As I create (for example as I begin to contruct a poem) a lot of the work takes place within my head. My chosen medium is after all the written word. However, increasingly I seek to go beyond the bounds of my understanding and to attend to what is happening within my body. For me this often begins with my emotions. As I write it is not at all uncommon for me to weep or to discover that I my heart is racing and my teeth are clenched.
In writing poetry, I am also seeking to connect. This is really hard to describe, but anyone who writes as much as I do will know that there are times when you are not writing the poem, rather it feels as though you are recieving it. These moments are not intellectual so much as mystical. They are a bodily response to something that feels beyond my body. I would always resist describing this experience as being ‘given to me by god’, because who am I to say where inspiration comes from? Rather I am happy to say that I sought connection to the deeper parts of my body which are themselves part of the great becoming.
Poetics as radical engagement
To throw in another buzz-word, we might also say that poetics is concerned with Intersectionality – theopoetics as a way towards a new place. Intersectionality is an analytical framework for understanding how aspects of a person’s social and political identities combine to create different modes of discrimination and privilege. It is perhaps not suprise that theology made on the margins through art would have this as part of its DNA.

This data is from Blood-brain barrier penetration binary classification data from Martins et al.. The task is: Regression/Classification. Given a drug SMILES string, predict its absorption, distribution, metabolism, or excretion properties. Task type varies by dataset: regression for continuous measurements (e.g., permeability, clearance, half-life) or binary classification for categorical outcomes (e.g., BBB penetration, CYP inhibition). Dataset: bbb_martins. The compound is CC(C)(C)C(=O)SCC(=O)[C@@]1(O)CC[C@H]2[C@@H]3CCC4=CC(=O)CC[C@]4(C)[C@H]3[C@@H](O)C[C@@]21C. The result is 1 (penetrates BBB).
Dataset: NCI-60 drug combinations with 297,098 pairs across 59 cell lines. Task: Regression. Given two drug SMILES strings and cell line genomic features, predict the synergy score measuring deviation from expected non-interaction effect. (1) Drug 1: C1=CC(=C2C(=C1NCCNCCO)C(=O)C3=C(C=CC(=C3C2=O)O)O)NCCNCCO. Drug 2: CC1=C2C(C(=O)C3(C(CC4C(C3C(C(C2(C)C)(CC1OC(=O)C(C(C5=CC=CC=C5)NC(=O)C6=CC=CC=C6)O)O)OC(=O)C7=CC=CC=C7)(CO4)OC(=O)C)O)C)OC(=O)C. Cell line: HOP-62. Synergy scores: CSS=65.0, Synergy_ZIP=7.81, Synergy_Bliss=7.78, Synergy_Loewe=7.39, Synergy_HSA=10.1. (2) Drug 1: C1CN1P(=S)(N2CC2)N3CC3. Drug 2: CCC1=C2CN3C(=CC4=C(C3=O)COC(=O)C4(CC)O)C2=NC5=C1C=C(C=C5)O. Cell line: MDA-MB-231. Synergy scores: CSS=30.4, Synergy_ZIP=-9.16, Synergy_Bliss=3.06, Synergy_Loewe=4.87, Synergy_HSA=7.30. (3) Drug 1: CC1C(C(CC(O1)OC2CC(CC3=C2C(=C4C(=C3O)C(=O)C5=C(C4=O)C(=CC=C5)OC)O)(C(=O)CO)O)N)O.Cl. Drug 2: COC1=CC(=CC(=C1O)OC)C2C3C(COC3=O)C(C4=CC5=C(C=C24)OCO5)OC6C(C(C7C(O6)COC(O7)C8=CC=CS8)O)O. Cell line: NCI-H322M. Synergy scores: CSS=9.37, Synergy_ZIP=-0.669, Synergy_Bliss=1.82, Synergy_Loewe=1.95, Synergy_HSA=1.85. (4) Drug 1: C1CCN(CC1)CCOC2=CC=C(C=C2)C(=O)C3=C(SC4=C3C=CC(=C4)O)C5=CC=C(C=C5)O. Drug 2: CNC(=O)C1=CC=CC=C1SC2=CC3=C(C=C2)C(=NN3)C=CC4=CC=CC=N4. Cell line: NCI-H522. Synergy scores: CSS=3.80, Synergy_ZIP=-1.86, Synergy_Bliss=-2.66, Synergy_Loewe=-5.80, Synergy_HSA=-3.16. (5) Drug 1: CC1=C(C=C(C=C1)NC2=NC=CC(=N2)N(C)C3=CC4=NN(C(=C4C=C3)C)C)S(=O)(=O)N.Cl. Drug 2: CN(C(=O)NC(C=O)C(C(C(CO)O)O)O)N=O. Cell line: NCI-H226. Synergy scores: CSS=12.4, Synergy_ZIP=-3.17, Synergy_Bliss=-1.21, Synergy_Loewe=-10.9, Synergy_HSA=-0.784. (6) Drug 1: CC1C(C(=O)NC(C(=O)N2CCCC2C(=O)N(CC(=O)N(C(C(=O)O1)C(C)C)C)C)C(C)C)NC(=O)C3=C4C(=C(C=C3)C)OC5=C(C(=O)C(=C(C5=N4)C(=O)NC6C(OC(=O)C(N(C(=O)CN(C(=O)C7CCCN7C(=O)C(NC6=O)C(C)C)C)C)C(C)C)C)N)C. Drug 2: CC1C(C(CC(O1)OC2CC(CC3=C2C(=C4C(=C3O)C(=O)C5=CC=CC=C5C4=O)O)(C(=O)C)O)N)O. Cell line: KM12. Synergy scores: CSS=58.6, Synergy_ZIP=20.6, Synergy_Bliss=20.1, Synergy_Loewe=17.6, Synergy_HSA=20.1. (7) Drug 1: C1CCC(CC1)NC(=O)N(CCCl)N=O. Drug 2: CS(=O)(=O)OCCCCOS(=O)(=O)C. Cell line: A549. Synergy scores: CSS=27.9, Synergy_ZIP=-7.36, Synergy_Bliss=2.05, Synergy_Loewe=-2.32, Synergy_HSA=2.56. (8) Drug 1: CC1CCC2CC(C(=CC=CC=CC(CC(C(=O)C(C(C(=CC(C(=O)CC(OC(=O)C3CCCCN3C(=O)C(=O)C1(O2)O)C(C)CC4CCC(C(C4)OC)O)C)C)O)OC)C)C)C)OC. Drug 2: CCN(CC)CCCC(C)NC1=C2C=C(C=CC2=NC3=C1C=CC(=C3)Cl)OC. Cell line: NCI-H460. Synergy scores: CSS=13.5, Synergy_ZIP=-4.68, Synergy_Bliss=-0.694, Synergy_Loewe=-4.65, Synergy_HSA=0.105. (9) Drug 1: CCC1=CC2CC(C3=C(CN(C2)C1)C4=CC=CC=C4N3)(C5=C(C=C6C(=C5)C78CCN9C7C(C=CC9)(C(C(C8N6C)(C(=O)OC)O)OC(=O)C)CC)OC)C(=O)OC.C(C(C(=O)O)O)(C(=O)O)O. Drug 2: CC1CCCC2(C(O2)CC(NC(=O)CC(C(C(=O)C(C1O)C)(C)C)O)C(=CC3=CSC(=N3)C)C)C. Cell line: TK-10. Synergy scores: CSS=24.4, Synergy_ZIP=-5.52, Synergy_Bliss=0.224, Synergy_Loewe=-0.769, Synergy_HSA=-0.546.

Perhaps we might also see embodyment itself as a radical practice, in that the body has long been a place of suppression. Power and prejudice is aimed at, and felt by, the body. To deliberately reject these powers and say that this is MY body, inside of which MY art matters, and MY understandings of the living god matter- this is itself a political statement.
This also resonates powerfully with the idea of ‘pre political spaces’ in which change is dreamed and rehearsed, and in which ideas about change start to form and find cultural momentum. I wrote about this here.
It would seem appropriate to finish with a poem. Unsurprisingly, my last book has gathered much of my poesis, or my theopoetic journey. More than this, it has also hugely benefitted from Si Smith’s poesis, as in the image above.
This poem is my truth for today;
I choose goodness
I caught a glimpse today
Of my capacity for goodness
I thought it gone away
But there it lay
Like a laughing flapping fish
With its mouth wide open
For despite being the epicentre of my own unfolding event
I still know what it means to love
Despite all my callow grasping
I know what it means to give
Despite my tendency to measure myself and find you wanting
There is joy to be found in your victory
I am a man full of holes
But it did not all leak away
I am broken
But I am not destroyed
Today, I choose goodness.
And I call it love